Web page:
After Queen Elizabeth I’s men kill 17-year-old Katherine Arundell’s father, Sir Richard, for practicing Catholicism in Protestant England, Katherine flees Cornwall for London. Aware that Richard was plotting regicide via mail, Katherine finds his coconspirators and joins them. Nineteen-year-old Tobias Ellis, a royal spy who intercepted one of Richard’s letters, is intent on preventing the queen’s assassination. Toby sets a trap, enlisting Shakespeare to write a seditious play, Twelfth Night, to be performed in front of the queen. Katherine takes the bait, posing as a boy, Christopher “Kit” Alban, to secure the part of Viola. Hoping to ferret out any aspiring murderers, Toby assumes the role of Orsino, but then he and “Kit” fall for each other, forcing both to question their convictions. Katherine and Toby’s alternating voices heighten the tension and drama. Although the book’s middle sags in between its harrowing start and nail-biting conclusion, Boecker (The King Slayer) creates complex characters and a rich historical setting in a story that explores religious extremism, self-identity, and the blindness of love. Ages 14–up. (Oct.)
When Lady Katherine's father is killed for being an illegally practicing Catholic, she discovers treason wasn't the only secret he's been hiding: he was also involved in a murder plot against the reigning Queen Elizabeth I. With nothing left to lose, Katherine disguises herself as a boy and travels to London to fulfill her father's mission, and to take it one step further kill the queen herself.
Katherine's opportunity comes in the form of William Shakespeare's newest play, which is to be performed in front of Her Majesty. But what she doesn't know is that the play is not just a play. It's a plot to root out insurrectionists and destroy the rebellion once and for all.
The mastermind behind this ruse is Toby Ellis, a young spy for the queen with secrets of his own. When Toby and Katherine are cast opposite each other as the play's leads, they find themselves inexplicably drawn to one another. But the closer they grow, the more precarious their positions become. And soon they learn that star-crossed love, mistaken identity, and betrayal are far more dangerous off the stage than on.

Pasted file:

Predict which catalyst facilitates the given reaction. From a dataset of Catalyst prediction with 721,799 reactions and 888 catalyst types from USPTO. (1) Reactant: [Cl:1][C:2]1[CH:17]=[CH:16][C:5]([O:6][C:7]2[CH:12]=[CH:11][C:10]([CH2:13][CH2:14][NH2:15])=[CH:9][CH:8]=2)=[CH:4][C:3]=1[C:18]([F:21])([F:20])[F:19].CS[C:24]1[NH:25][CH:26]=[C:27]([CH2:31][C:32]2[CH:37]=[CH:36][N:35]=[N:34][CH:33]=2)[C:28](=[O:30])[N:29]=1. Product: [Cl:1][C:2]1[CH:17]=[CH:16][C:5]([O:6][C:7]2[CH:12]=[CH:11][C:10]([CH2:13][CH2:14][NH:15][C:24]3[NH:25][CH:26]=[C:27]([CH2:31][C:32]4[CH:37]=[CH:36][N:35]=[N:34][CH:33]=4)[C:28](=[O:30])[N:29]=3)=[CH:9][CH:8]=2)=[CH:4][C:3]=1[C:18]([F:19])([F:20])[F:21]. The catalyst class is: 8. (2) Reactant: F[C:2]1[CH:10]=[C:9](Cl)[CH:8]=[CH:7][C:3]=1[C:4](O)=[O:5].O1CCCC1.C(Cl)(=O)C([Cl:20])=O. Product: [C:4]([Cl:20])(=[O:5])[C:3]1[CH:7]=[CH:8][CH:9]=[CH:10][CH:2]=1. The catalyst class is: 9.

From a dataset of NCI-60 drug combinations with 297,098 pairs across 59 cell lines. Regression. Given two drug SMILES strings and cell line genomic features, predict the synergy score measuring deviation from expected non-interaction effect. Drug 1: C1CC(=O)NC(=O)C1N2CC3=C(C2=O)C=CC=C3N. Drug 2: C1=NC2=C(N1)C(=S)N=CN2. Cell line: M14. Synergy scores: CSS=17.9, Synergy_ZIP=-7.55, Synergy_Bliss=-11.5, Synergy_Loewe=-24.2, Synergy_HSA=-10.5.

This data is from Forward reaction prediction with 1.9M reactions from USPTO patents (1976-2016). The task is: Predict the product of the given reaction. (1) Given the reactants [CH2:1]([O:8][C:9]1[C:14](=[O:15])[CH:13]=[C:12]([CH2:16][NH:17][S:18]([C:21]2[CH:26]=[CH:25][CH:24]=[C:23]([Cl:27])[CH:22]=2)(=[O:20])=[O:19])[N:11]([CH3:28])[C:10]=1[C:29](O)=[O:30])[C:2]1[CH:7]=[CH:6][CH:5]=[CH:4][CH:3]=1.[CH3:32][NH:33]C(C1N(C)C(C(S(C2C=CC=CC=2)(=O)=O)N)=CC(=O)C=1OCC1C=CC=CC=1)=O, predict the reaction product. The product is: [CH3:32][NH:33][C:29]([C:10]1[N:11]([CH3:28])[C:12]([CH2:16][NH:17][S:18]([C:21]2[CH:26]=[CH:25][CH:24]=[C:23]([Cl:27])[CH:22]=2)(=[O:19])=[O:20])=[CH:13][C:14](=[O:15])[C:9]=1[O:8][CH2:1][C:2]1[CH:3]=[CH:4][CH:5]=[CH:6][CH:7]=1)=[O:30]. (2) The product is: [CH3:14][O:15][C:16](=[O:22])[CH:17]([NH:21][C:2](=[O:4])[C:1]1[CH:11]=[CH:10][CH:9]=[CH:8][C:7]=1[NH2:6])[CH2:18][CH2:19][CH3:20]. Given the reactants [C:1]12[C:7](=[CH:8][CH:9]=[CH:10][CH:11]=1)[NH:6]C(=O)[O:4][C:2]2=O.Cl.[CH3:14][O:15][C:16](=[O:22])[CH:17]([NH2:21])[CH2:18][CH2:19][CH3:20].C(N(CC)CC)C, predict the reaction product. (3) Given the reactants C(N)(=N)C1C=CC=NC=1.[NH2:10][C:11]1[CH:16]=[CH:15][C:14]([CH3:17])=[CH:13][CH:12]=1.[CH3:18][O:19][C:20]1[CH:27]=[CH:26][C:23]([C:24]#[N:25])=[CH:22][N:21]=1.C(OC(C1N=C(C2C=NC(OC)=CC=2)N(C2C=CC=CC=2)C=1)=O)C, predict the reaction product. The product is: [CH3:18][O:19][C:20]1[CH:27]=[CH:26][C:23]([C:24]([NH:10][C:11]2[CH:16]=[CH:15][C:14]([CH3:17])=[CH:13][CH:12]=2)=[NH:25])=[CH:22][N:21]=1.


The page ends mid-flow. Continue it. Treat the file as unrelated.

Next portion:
Praise for An Assassin's Guide to Love and Treason:
A Kirkus 2018 Best Book of the Year
"An Assassin's Guide to Love and Treason is a thrilling, immersive romp through Shakespeare's London, and all the intrigue, alliances, and politics that shaped it. Helmed by two feisty leading players who I fell in love with as they fell for each other, and with snappy, energetic prose that will appeal to both fans of historicals and contemporaries, there's something here for everyone. I devoured this book with ravenous joy. Bravo!"Mackenzi Lee, New York Times bestselling author of The Gentleman's Guide to Vice and Virtue
* "A scrumptious slice of history. The conflicts of religion, sexuality, class, and gender identity are apropos to contemporary times. Victor, Victoria and Shakespeare in Love: Meet your thrilling new sister. Or brother."Kirkus (starred review)
"Between its harrowing start and nail-biting conclusion, Boecker (The King Slayer) creates complex characters and a rich historical setting in a story that explores religious extremism, self-identity, and the blindness of love."Publishers Weekly
"A satisfying blend of early modern spycraft and stagecraft...suspense and romance...[A] breathless, satisfying romp."BCCB
"A fast-paced historical mystery rich in period detail that also explores gender and sexuality. A great buy."SLJ
"Shatters gender stereotypes...Historical fiction meets young adult literature in this suspenseful story about two "star-crossed" lovers who face seemingly insurmountable odds to be together."VOYA
"[Virginia Boecker] paints a thrilling picture of Tudor England with all the intrigue, romance, and danger a lover of historical fiction could want."Sharon Biggs Waller, author of The Forbidden Orchid and A Mad, Wicked Folly
"Assassin's Guide to Love and Treason is an engrossing story of love and intrigue, with a rich atmosphere that takes you back in time and a cast of historical characters that stay with you long after you've finished. I couldn't put it down!"Alexis Bass, author of Love and Other Theories